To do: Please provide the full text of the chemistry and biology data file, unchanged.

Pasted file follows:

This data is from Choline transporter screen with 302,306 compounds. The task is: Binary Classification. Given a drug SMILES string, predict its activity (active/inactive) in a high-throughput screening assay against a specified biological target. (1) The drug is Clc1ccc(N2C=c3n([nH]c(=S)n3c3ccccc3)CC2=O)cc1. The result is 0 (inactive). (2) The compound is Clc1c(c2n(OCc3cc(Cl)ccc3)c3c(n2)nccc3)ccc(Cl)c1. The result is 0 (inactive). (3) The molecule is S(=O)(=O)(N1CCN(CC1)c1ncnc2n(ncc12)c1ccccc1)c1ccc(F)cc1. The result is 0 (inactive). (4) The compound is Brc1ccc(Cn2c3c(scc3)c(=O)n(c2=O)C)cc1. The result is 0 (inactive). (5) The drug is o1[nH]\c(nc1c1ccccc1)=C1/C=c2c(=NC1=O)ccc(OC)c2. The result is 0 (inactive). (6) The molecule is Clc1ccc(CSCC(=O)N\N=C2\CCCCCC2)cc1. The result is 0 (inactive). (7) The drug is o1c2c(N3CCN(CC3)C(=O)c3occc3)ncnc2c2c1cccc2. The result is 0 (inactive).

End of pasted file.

This data is from Choline transporter screen with 302,306 compounds. The task is: Binary Classification. Given a drug SMILES string, predict its activity (active/inactive) in a high-throughput screening assay against a specified biological target. (1) The drug is Clc1ccc(N2C=c3n([nH]c(=S)n3c3ccccc3)CC2=O)cc1. The result is 0 (inactive). (2) The compound is Clc1c(c2n(OCc3cc(Cl)ccc3)c3c(n2)nccc3)ccc(Cl)c1. The result is 0 (inactive). (3) The molecule is S(=O)(=O)(N1CCN(CC1)c1ncnc2n(ncc12)c1ccccc1)c1ccc(F)cc1. The result is 0 (inactive). (4) The compound is Brc1ccc(Cn2c3c(scc3)c(=O)n(c2=O)C)cc1. The result is 0 (inactive). (5) The drug is o1[nH]\c(nc1c1ccccc1)=C1/C=c2c(=NC1=O)ccc(OC)c2. The result is 0 (inactive). (6) The molecule is Clc1ccc(CSCC(=O)N\N=C2\CCCCCC2)cc1. The result is 0 (inactive). (7) The drug is o1c2c(N3CCN(CC3)C(=O)c3occc3)ncnc2c2c1cccc2. The result is 0 (inactive).